Think of the action of a political leader in approving torture when confronted by a terrorist threat. According to some, such an action – a case of what in the literature is called “dirty hands” – would be simultaneously both right and wrong. According to others, however, such dirty hands cases cannot exist. For while it is easy to see how actions can be right in some respects and wrong in others, or right in some contexts but wrong in others, dirty hands cases are held to be both right and wrong simpliciter, and this is logically impossible. The present issue of The Monist is devoted to papers addressing the apparent paradox of dirty hands. Are dirty hands cases linked specifically to political activity? Are they linked essentially to emergencies? Or can dirty hands cases arise in the normal course of our lives? Is Melville’s Billy Budd, for example, a story about dirty hands? And how are actors with dirty hands to be treated – should they be simultaneously both praised and blamed?
101:1 Jan 2018.
Advisory Editor: John Haldane (email@example.com).
Deadline for submissions: Jan 31, 2017
Historically aesthetics has focussed on the philosophy of art, on the nature of beauty, and on the character of the experience of both. This tended to represent the aesthetic as somewhat rare and elevated above ordinary experience and practice. In recent decades the subject has broadened with attention being given to a wider diversity of art forms including conceptual art and land art, computer art, the cinema, and video arts. In addition there has been a growth of interest in environmental aesthetics. A more limited development has been the recognition of the ubiquity of the aesthetic within the fabric of everyday life as for example in work on the aesthetics of the built environment, of personal spaces, and on the aesthetic aspects of social life. Papers are invited that explore either the general idea of an aesthetics of everyday life, or particular topics within this general area. Of particular interest are papers relating the aesthetics of everyday life to issues in social relationships and public policy, for example in relation to clothing styles and fashion, public rituals and ceremonies, landscape design and gardening, urban planning, ambient sound, and graffiti.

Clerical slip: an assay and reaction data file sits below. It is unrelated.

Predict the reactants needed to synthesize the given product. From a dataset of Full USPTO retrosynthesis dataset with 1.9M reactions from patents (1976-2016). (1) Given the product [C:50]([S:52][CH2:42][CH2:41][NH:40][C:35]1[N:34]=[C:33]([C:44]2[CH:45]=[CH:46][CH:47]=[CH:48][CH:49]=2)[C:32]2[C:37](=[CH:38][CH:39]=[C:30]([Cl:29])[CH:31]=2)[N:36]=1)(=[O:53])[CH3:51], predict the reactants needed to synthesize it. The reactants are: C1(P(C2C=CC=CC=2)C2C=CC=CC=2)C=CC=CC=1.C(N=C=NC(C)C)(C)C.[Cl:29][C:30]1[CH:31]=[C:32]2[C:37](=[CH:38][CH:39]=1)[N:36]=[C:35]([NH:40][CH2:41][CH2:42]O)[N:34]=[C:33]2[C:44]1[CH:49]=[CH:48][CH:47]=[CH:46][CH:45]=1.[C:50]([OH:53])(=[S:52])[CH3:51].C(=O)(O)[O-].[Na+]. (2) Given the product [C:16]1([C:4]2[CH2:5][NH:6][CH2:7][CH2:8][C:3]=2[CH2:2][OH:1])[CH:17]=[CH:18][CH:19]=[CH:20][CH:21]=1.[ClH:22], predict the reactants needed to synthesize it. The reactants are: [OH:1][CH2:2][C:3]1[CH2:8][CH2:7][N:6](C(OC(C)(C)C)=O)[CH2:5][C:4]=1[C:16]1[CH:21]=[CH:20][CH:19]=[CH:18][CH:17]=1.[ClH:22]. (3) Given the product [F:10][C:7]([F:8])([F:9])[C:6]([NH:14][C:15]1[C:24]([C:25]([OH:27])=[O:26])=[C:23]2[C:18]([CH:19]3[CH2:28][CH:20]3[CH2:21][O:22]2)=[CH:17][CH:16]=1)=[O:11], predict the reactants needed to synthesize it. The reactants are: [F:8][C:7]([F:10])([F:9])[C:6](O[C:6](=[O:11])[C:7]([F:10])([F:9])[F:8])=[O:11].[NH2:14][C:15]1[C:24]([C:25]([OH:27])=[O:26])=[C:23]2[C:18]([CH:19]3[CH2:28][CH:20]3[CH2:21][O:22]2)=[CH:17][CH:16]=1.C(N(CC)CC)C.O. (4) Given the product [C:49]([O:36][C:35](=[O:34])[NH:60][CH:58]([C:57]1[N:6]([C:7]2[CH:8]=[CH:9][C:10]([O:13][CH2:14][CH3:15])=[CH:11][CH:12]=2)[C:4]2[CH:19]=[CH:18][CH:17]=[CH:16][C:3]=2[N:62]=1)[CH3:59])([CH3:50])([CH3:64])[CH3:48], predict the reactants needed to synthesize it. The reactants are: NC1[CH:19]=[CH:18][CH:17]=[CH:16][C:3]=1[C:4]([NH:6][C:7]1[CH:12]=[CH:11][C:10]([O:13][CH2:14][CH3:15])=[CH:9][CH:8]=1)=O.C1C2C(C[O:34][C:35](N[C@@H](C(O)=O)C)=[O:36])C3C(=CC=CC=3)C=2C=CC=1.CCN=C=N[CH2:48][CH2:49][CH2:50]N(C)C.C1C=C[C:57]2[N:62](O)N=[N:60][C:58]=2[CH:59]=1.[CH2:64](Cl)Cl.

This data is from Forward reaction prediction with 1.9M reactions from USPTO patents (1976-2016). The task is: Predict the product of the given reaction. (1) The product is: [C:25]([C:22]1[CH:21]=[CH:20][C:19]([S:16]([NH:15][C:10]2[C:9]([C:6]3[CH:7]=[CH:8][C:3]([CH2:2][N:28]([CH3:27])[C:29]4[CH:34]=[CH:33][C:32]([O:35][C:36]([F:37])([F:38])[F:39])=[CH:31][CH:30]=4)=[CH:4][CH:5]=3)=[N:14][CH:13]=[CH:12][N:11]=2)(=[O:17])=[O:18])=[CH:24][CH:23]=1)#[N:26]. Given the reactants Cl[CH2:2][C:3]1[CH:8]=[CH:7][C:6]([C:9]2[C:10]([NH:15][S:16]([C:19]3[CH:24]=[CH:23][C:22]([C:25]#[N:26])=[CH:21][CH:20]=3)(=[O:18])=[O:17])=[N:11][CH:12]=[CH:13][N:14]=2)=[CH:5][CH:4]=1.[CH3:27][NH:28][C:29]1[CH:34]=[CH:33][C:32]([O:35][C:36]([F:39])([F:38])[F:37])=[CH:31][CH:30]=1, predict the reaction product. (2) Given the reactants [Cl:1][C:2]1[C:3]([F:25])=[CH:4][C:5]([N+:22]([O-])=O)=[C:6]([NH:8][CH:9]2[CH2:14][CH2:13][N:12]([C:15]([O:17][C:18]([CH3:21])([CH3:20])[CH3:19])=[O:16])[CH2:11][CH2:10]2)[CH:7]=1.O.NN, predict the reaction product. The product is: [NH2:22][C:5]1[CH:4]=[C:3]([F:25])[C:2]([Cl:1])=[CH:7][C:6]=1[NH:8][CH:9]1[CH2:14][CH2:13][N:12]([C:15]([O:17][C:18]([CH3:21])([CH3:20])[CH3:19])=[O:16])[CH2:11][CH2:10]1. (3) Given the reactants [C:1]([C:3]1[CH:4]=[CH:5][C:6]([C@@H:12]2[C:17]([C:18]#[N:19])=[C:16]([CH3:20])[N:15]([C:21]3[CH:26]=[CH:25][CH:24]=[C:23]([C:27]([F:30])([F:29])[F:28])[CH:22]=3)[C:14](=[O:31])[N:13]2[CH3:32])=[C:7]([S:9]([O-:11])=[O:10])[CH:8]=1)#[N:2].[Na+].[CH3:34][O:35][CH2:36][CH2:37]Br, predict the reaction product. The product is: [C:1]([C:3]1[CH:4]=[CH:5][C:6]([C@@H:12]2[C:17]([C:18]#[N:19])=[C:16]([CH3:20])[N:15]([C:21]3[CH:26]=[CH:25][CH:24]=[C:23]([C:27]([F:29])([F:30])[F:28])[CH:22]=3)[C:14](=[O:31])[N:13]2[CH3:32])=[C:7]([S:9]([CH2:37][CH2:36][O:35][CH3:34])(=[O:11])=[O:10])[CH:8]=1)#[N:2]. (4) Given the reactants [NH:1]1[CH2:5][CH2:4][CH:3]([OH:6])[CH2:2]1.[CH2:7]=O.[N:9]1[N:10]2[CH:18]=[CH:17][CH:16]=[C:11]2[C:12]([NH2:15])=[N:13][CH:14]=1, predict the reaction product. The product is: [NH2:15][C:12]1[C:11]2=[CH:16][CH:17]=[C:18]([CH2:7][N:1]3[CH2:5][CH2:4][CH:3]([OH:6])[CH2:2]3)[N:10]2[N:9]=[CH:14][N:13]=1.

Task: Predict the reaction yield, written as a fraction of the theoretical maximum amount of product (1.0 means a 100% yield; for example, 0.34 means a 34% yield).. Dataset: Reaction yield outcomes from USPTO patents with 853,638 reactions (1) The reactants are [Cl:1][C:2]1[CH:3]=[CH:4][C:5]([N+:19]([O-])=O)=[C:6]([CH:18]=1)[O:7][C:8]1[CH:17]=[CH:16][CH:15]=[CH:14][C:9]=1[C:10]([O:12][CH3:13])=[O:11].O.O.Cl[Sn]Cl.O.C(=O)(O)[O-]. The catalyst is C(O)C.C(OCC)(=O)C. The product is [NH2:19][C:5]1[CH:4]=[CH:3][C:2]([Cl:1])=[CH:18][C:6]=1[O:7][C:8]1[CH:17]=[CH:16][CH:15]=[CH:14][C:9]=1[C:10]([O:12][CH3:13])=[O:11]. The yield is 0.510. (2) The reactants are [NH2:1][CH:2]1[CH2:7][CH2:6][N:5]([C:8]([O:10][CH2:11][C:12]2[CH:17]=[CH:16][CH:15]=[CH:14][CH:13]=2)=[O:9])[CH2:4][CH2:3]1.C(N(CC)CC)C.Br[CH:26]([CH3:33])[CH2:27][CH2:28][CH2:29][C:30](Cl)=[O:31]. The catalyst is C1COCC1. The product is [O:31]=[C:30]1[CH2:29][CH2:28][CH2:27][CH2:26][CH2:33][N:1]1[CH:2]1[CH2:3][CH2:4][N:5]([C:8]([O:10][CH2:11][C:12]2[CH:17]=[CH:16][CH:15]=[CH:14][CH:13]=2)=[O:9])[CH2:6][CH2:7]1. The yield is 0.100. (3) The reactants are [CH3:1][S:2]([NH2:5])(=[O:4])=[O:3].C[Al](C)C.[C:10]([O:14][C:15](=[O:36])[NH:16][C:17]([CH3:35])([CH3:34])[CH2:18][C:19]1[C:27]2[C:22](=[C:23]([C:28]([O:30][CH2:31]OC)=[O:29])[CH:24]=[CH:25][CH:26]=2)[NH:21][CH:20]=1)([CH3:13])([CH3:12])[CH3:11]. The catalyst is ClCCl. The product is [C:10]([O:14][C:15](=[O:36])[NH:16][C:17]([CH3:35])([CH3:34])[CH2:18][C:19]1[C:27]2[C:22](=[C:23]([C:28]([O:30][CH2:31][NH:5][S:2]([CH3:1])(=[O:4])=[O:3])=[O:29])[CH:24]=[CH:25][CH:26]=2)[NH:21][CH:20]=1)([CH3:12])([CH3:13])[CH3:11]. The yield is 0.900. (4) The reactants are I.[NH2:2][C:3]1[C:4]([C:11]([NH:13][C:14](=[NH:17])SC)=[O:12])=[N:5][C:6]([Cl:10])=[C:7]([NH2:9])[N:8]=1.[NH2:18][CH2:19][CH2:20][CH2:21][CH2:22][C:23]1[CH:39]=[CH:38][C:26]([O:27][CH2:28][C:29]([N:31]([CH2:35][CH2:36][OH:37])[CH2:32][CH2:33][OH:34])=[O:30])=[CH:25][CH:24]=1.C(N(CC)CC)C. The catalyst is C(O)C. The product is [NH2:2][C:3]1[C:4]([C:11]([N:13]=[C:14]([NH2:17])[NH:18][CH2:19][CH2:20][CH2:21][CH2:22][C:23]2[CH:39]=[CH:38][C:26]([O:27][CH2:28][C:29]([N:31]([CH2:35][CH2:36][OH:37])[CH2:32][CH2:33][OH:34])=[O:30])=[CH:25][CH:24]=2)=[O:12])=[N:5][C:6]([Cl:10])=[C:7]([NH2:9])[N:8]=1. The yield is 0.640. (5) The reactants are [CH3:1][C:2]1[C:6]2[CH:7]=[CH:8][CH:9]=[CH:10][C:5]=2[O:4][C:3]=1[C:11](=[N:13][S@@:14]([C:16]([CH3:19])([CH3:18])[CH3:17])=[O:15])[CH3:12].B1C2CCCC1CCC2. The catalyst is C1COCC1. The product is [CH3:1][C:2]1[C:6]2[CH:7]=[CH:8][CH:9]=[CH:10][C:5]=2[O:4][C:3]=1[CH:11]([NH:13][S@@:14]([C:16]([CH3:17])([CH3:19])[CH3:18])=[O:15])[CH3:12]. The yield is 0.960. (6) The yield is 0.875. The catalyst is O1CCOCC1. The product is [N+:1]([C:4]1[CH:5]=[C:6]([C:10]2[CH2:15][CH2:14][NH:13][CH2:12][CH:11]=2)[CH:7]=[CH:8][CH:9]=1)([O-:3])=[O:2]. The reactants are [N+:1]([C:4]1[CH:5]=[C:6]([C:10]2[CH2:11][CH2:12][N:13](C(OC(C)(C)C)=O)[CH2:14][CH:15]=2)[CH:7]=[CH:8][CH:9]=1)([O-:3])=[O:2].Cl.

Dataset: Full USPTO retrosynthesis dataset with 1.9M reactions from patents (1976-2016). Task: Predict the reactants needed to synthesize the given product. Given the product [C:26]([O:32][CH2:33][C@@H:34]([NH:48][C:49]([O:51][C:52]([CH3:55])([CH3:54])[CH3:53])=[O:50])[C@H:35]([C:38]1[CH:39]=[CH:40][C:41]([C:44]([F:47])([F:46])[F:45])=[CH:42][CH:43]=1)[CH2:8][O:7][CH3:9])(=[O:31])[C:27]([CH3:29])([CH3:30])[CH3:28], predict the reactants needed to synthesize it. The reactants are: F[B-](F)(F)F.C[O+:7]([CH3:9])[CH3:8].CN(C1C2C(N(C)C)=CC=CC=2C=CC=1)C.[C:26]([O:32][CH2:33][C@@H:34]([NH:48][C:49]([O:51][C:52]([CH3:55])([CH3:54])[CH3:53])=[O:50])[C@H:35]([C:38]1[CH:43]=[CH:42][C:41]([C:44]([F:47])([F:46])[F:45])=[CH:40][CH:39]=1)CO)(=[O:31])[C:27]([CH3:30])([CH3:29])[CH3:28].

100:4 Oct 2017.
Advisory Editor: Werner Ceusters (Buffalo) (firstname.lastname@example.org).
Deadline for submissions: Oct 31, 2016
A pain is defined by the International Association for the Study of Pain as ‘an unpleasant sensory and emotional experience associated with actual or potential tissue damage, or described in terms of such damage’. Contributions are invited that might help to improve this definition, addressing questions such as: What sorts of entities are pains? Do pains involve two kinds of experiences, sensory on the one hand and emotional on the other? If somebody has a painful toe, is the pain located in the toe or in the brain? Is pain essentially associated with (actual or possible) tissue damage—so that one should not strictly speaking speak of pain in the case of, for example, response to bereavement? Papers are particularly welcomed which address the significance of recent developments in neuroscience, psychology, psychiatry, and biomedicine for the philosophical understanding of pain.